For time out of mind, this weblog has been critical of Maureen Dowd’s consistently ghastly op-ed column. While we have made similar arguments about numerous pundits, Dowd is the most likely one to generate inexplicable defenses, so it’s worth taking stock of what exactly has made her column such a massively negative net contribution to the national net discourse.
Obviously, any such discussion has to start with her unforgivable conduct during campaign 2000, which involved not only passing on every conceivable lie being made about Al Gore but making up some of her own. (For this reason, I’m not impressed by the fact that she started making up funny names to criticize the Bush administration. I can forgive a 20-year-old college kid for believing lies about how an incompetent who governed to the right of the Texas legislature was a harmless moderate and that nothing is really at stake in a presidential election. A very well-compensated political pundit, not so much.) Her columns leading up to an election that would result in hundreds of thousands of people being dead all over the world and Sam Alito with a lifetime appointment to the Supreme Court involved a multi-part series of columns in which Al Gore had an imaginary dialogue with his bald spot.
But she won a Pultizer! Yeah, and Crash won Best Picture. Read some of the columns she would be honored for — I triple-dare you. (Sample disgraceful sexist nonsense: “Suddenly, That Woman stamped her feet. Like the Glenn Close character in “Fatal Attraction,” Monica Lewinsky issued a chilling ultimatum to the man who jilted her: I will not be ignored.”)
But, OK, her defenders say, she doesn’t care about policy at all, but she has such psychological insights. No, she doesn’t. Not that this type of armchair psychology has much value anyway — the idea that pundits should be theater critics brought us such classics as “Dick Cheney — what a sensible moderate.” But even if you think this stuff matters more than I do, she has nothing to say about it. As I said yesterday, she has one witless shtick — male Democratic politicians are women and Female Democratic politicians are men. He narratives are not only devoid of substance, they don’t tell us anything about the politicians as individuals either. Back in the day, Bob Somerby explained the basic dynamic:
But then, why should pundits criticize Coulter when she describes Dem males as big “f*ggots?” It’s very similar to the gender-based “analysis” their dauphine, the Comptesse Maureen Dowd, has long offered. In Dowd’s work, John Edwards is routinely “the Breck Girl”(five times so far—and counting), and Gore is “so feminized that he’s practically lactating.” Indeed, two days before we voted in November 2000, Dowd devoted her entire column, for the sixth time, to an imaginary conversation between Gore and his bald spot. “I feel pretty,” her headline said (pretending to quote Gore’s inner thoughts).That was the image this idiot wanted you carrying off to the voting booth with you! Such is the state of Maureen Dowd’s broken soul. And such is the state of her cohort.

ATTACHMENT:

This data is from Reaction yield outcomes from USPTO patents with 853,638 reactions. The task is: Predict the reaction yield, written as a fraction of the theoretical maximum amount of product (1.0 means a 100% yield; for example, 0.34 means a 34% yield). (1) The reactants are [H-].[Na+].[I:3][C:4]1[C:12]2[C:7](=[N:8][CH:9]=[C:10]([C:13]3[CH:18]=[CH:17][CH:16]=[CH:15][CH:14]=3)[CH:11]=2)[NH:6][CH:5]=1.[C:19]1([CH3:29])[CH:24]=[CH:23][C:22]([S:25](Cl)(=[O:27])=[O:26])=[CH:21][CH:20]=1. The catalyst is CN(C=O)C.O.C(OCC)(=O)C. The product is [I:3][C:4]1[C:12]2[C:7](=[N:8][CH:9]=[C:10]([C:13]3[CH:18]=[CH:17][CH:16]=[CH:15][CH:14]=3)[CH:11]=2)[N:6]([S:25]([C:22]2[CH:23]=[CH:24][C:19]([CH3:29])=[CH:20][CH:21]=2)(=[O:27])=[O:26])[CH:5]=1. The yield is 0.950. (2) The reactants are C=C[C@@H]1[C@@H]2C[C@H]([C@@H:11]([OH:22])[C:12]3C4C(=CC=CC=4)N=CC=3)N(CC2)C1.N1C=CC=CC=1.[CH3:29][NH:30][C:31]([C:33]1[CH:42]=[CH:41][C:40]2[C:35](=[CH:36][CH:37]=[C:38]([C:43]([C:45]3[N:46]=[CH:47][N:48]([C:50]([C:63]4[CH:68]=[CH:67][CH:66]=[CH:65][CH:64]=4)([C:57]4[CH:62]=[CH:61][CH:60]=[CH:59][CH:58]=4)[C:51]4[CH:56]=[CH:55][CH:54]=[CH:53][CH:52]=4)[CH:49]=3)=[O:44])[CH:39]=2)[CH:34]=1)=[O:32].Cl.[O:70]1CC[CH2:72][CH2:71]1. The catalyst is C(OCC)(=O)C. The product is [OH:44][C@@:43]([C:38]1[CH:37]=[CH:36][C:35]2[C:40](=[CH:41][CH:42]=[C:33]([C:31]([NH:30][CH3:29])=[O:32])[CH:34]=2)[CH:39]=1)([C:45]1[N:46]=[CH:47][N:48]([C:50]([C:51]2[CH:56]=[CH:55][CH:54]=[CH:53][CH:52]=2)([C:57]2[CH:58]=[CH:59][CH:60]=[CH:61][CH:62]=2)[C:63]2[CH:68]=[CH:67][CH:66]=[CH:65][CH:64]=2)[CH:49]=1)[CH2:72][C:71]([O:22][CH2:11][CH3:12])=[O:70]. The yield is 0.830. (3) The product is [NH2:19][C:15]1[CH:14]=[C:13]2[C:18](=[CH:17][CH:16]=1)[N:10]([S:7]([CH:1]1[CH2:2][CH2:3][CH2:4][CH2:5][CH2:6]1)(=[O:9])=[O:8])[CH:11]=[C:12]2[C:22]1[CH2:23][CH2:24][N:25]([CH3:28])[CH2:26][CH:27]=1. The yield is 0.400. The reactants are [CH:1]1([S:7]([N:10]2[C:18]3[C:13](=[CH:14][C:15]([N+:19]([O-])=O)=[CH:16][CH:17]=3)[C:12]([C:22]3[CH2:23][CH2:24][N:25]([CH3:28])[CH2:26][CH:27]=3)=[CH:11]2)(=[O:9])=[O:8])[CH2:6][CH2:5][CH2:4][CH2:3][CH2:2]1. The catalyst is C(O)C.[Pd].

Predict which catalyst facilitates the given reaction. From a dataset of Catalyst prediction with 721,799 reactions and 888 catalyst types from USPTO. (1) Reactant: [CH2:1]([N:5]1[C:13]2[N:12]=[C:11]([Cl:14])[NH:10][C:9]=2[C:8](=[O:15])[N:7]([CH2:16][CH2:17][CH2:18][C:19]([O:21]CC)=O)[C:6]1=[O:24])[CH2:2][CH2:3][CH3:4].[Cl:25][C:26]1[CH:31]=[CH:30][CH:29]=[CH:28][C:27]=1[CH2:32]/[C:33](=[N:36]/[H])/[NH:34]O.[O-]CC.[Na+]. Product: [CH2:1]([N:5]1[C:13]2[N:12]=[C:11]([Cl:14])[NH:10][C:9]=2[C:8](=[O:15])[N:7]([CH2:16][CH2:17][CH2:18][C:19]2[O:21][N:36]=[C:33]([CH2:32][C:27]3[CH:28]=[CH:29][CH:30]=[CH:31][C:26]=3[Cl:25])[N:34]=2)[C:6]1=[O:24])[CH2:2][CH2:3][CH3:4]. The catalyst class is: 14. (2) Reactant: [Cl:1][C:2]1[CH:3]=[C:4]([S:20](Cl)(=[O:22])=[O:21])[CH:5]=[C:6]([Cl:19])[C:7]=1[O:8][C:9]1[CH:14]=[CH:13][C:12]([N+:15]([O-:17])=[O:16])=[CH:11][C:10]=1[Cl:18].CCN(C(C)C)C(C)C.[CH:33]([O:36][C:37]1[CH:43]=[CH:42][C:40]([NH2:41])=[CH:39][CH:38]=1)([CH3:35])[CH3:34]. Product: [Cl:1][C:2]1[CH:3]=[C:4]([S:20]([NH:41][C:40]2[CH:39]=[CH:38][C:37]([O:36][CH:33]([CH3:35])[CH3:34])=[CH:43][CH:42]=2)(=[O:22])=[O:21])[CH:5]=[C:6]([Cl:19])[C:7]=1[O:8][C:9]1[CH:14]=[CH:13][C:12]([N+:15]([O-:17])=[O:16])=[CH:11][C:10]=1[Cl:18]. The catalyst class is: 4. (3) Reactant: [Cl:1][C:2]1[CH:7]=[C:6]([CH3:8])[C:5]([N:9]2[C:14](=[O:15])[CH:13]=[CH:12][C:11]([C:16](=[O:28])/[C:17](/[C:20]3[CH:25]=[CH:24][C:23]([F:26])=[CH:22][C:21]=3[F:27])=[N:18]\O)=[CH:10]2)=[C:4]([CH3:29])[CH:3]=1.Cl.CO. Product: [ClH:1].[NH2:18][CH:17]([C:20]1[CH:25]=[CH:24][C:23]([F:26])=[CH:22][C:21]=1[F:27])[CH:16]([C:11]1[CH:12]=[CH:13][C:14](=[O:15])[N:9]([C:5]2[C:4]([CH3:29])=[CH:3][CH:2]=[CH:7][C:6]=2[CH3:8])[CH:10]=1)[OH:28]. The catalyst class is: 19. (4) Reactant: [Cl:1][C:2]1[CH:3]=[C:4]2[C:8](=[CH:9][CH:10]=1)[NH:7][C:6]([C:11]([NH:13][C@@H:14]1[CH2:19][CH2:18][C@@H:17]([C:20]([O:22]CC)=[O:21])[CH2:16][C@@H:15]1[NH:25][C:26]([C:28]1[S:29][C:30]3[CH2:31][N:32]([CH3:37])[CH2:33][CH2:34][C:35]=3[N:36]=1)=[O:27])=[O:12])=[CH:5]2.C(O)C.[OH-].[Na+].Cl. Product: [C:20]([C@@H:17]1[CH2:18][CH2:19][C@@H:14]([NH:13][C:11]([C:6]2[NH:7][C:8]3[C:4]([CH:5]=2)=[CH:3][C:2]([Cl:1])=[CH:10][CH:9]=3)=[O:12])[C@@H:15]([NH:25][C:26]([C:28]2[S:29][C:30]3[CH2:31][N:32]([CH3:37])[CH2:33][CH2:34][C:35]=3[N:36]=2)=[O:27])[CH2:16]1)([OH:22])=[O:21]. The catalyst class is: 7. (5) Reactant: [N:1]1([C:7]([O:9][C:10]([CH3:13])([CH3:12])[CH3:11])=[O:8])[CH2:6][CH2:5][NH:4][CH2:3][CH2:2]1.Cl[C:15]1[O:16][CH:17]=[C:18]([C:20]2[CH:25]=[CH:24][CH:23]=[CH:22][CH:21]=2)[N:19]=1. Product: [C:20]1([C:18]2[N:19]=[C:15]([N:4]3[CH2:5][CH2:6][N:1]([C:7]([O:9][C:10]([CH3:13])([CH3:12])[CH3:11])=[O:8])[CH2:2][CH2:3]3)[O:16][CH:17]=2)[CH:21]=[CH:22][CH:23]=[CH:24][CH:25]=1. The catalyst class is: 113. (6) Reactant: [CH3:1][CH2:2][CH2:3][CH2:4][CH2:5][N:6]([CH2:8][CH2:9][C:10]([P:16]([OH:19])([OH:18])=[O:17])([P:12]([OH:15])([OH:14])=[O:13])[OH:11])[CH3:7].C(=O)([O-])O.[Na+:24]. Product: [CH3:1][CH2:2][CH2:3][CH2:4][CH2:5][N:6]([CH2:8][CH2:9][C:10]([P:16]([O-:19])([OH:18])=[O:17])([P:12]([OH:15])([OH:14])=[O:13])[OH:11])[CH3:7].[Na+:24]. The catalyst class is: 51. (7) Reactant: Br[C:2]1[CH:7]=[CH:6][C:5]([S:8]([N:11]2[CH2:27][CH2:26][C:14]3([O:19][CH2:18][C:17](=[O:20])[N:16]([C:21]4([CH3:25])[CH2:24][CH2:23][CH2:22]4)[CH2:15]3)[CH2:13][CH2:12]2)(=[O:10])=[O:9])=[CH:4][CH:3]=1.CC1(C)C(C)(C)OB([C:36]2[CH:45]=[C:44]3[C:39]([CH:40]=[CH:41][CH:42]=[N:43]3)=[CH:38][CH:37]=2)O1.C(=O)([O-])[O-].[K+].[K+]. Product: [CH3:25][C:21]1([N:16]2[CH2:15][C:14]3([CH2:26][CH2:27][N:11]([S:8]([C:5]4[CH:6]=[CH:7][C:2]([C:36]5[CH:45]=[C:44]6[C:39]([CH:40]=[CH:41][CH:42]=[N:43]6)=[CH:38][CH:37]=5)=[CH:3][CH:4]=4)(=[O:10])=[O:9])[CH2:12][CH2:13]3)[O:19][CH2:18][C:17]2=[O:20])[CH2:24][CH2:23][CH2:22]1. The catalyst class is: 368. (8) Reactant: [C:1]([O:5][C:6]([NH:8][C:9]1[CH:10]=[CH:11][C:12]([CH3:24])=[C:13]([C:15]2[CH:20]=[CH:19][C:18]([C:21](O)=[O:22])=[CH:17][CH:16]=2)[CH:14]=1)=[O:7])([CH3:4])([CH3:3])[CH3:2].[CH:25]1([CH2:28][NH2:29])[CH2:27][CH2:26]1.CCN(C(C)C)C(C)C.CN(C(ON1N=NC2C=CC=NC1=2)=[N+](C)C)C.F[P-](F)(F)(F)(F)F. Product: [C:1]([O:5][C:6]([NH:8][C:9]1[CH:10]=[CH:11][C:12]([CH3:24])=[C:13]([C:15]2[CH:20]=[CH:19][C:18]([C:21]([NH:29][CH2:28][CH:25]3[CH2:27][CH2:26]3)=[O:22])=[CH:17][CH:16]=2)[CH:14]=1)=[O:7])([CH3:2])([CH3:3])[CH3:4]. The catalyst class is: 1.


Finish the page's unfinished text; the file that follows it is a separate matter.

And now, in the spirit of fair play and brotherhood, she is extending this type of “analysis” to Barack Obama. In the past few weeks, she has described Obama as “legally blonde” (in her headline); as “Scarlett O’Hara” (in her next column); as a “Dreamboy,” as “Obambi,” and now, in her latest absurd piece, as a “schoolboy” (text below). Do you get the feeling that Dowd may have a few race-and-gender issues floating around in her inane, tortured mind? But this sort of thing is nothing new for the comptesse. Indeed, such imagery almost defines the work of this loathsome, inane Antoinette.
Leave aside the persistent infantilism involved in images like “Godzilla” and “Bambi.” Here, Dowd states her endless—and vacuous—theme. Big Dem males (like “Barry”) are girls. And big Dem women are men.
Dowd has pimped these inane, tortured theme for more than a decade. For the record, though, one Dem male was not a girl in Saturday’s column. That would be Clinton aide Howard Wolfson. In paragraph 7, Dowd called him as a “thug.”
So let’s see. Obama (“Obambi”) is just a boy. Clinton (“Godzilla”) is a man—and she’s feral. And what led Dowd to cast this strange drama? Simple! When David Geffen called Clinton every name in the book, Clinton called on Obama to denounce his statements! Was this a good tactical move by Clinton? We have no idea—but it’s a very tame bit of political conduct. But it isn’t tame in the mind of Dowd, or in the scripts of her well-scripted cohort! (More below.) In Dowd’s mind, this unexceptional behavior made Clinton a thug—and, of course, it made her a man. And when Obama didn’t punch back hard enough, that made him a weak boy—a “Barry.”